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January 28, 2016Leadership

That Great Teacher: What We Learn From Insecurity

Insecurity teaches us by revealing where we are not surrendered to God
That Great Teacher: What We Learn From Insecurity

A few weeks ago I sat on the couch, opposite my husband, as we shared our dreams for the future. He is a pastor and I am a writer, two vocations that walk well together, hand-in-hand. We talked about ministry, calling, and vision. We hashed out our plans, our successes, our failures, and our fears.

Eventually the conversation turned to a subject I know well: insecurity. Throughout the past few years I have experienced a lot of insecurity in my writing and my call. The world of social media makes it easy to compare, leaving me to wonder if my gifts even matter. For years I ached, and even wept, over my inadequacy.

My husband has dealt with insecurities of his own. Although his are different from mine, the hearts of our insecurities are essentially the same: Am I enough? Are my gifts enough? How do I compare with other leaders? Am I capable of growing my ministry effectively?

Over the years, my husband’s struggles have functioned like a mirror reflecting back on my own, but with a wonderful, new kind of clarity. As I have walked my own journey of insecurity, and he has walked his, I have learned a lot about the intersection of insecurity, ministry, and leadership. I want to share just one of those lessons here.

Christians have one, primary way of dealing with insecurity, which is affirmation. Insecurity flourishes in the absence of love and truth, so we counter it with messages about God’s acceptance. If we can wrap our heads around God’s radical love for us, and His intentional purpose in creating us, those truths can eradicate insecurity.

That is the advice most frequently doled out, and it is true. When insecurity is rooted in a wound, or a lie, we need God’s love and truth to combat it. That is a good and valid response to insecurity.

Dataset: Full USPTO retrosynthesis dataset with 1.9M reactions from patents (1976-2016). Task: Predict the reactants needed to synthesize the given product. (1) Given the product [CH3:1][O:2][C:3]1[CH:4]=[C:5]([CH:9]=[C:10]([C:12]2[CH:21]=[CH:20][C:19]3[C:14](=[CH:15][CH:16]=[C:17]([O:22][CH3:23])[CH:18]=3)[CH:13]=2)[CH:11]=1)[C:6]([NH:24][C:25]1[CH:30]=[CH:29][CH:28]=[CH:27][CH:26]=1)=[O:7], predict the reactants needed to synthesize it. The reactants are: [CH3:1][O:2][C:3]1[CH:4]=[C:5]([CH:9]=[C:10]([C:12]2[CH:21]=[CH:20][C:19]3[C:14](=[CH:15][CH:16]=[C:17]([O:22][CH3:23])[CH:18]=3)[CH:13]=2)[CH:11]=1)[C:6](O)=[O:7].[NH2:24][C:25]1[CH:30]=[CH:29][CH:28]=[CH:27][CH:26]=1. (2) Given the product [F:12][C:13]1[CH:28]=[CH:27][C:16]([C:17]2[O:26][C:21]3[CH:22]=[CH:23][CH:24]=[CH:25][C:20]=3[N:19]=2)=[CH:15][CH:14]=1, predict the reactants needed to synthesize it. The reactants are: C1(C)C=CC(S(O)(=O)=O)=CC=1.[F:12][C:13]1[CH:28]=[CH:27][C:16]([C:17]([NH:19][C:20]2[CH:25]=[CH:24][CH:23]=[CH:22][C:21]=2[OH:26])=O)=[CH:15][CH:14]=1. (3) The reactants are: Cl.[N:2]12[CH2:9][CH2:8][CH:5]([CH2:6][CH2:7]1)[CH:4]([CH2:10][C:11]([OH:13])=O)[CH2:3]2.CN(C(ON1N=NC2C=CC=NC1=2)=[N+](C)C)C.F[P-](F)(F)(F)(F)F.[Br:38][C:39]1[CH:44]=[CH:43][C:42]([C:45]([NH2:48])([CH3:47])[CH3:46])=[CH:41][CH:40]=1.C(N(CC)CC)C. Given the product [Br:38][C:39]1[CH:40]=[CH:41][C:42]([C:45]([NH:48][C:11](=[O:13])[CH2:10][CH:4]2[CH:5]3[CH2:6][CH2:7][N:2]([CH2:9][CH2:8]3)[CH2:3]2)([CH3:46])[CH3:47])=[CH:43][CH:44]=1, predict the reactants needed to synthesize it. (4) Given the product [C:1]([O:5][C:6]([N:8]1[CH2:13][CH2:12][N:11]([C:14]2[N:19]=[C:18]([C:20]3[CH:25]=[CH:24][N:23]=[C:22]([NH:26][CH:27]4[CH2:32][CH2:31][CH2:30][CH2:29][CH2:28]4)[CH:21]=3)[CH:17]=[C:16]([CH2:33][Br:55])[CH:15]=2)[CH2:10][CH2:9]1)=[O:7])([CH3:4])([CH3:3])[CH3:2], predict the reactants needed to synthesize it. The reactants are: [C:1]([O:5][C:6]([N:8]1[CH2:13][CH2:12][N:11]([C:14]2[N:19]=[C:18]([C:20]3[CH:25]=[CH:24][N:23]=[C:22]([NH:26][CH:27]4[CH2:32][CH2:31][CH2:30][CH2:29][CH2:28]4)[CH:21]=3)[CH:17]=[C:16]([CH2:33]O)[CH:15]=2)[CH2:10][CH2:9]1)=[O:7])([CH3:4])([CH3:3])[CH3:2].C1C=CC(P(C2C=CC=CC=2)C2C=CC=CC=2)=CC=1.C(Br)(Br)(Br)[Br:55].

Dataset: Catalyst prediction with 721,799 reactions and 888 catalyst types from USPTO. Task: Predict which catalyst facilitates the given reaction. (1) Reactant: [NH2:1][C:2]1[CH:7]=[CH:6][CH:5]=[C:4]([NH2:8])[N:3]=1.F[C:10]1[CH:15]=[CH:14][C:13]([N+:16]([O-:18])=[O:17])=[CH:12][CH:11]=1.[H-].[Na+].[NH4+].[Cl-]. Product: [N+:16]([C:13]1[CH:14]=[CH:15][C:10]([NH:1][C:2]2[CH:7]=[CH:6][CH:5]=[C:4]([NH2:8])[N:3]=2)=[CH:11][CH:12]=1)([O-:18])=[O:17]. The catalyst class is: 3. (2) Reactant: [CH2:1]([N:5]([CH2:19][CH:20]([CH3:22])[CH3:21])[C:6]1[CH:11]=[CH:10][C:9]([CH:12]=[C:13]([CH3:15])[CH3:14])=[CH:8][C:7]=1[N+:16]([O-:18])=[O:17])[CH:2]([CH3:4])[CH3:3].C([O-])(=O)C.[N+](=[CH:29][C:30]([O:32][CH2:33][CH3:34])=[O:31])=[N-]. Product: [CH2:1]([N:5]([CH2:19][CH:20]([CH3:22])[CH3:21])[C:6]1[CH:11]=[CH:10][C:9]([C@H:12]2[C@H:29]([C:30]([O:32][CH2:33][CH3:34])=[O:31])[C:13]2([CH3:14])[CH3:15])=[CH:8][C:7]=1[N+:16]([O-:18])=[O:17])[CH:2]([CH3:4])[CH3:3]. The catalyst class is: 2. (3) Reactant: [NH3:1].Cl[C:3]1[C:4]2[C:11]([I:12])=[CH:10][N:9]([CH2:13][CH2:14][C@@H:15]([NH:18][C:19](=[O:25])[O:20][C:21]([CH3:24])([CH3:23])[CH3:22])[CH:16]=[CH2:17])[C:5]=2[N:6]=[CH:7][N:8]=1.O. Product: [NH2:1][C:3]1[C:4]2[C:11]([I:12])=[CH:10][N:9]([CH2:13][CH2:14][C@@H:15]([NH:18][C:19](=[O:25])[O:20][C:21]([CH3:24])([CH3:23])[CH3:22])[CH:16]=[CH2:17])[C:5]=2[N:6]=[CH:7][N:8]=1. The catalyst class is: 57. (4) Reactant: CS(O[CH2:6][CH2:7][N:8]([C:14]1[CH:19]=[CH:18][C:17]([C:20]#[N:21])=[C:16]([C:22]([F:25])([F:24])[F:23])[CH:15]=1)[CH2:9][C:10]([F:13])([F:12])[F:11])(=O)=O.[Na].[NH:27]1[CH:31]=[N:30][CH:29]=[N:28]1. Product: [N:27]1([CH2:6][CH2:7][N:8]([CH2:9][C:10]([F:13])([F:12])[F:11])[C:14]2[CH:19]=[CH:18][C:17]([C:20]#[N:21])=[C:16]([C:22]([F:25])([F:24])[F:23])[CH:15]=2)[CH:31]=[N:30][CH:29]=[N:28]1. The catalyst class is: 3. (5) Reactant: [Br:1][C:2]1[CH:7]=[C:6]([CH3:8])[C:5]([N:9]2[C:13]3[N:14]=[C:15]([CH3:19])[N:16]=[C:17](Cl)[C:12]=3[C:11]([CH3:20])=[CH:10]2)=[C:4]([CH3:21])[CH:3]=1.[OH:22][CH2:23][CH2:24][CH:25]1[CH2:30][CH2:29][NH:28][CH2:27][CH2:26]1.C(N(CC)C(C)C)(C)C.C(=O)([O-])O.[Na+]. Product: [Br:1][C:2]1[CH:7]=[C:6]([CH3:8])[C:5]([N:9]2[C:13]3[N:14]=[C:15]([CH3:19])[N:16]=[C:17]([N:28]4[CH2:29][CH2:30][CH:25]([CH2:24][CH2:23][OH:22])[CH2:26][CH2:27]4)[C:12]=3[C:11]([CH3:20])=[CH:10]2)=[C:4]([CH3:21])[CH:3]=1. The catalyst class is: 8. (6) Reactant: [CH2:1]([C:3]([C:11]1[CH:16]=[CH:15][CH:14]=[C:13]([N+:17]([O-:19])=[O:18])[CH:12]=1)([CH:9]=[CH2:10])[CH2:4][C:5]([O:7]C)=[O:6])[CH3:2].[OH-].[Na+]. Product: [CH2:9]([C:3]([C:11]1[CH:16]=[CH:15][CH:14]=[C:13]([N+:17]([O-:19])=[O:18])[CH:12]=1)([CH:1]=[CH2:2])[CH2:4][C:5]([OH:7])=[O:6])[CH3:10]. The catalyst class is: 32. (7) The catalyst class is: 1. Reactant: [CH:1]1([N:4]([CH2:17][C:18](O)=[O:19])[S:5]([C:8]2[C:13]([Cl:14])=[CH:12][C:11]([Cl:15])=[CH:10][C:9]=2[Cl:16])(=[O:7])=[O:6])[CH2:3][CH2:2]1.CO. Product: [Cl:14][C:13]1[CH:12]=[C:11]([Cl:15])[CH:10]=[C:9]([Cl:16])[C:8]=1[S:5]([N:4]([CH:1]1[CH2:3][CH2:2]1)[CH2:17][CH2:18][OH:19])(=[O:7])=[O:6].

However, there is something else at work in our insecurities as well. Insecurity is not only the result of failure, pain, or lies about yourself. Sometimes, in fact, insecurity points to something true. Insecurity highlights the parts of ourselves that are not surrendered to God. It elucidates false idols, self-glory, and sin. It reveals the things deep down in our hearts, that God is trying to kill.

For many of us, and leaders especially, insecurity is God’s way of bringing sin to the surface so that we can see it, and He can deal with it. And when this is the case—when insecurity is about your name, your reputation, and your glory—affirmation misses the point. In fact, affirmation can play right into the complex. When self already looms large, you don’t need more self.

That’s why, in many cases, the answer to insecurity is not more affirmation or positive self-talk. Not even the Christian kind. Instead you need to look hard in the face of insecurity and ask what God might be crucifying. What is God trying to wrestle out of your hands? What is He trying to kill, so that you can live?

In Matthew 16:24-25 Jesus tells his disciples, “If anyone would come after me, let him deny himself and take up his cross and follow me. For whoever would save his life will lose it, but whoever loses his life for my sake will find it.” What these words tell us is that sometimes, insecurity is a grace. Through insecurity, we experience the pain of a life lived for ourselves. By clinging too tightly to our own need for affirmation, success, and glory, we taste the “loss of life” that Jesus describes, and it tastes like insecurity. Put another way, insecurity is what makes your self-focus unbearable. It is God’s way of saying, “Trust me, you don’t want to live this way.”

The next time you face insecurity about your ability as a leader, the growth of your ministry, your comparison with others, or your clout among peers, positive self-talk may not be the answer. Maybe what you need is the Holy Spirit to search you, to know your heart, and to see if there is any unrighteous way in you. Because that insecurity and self-doubt might not be from the Enemy. Instead, that insecurity might be a grace. It might feel like a death, and it might even be a kind of death, but life awaits on the other side.

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That Great Teacher: What We Learn From Insecurity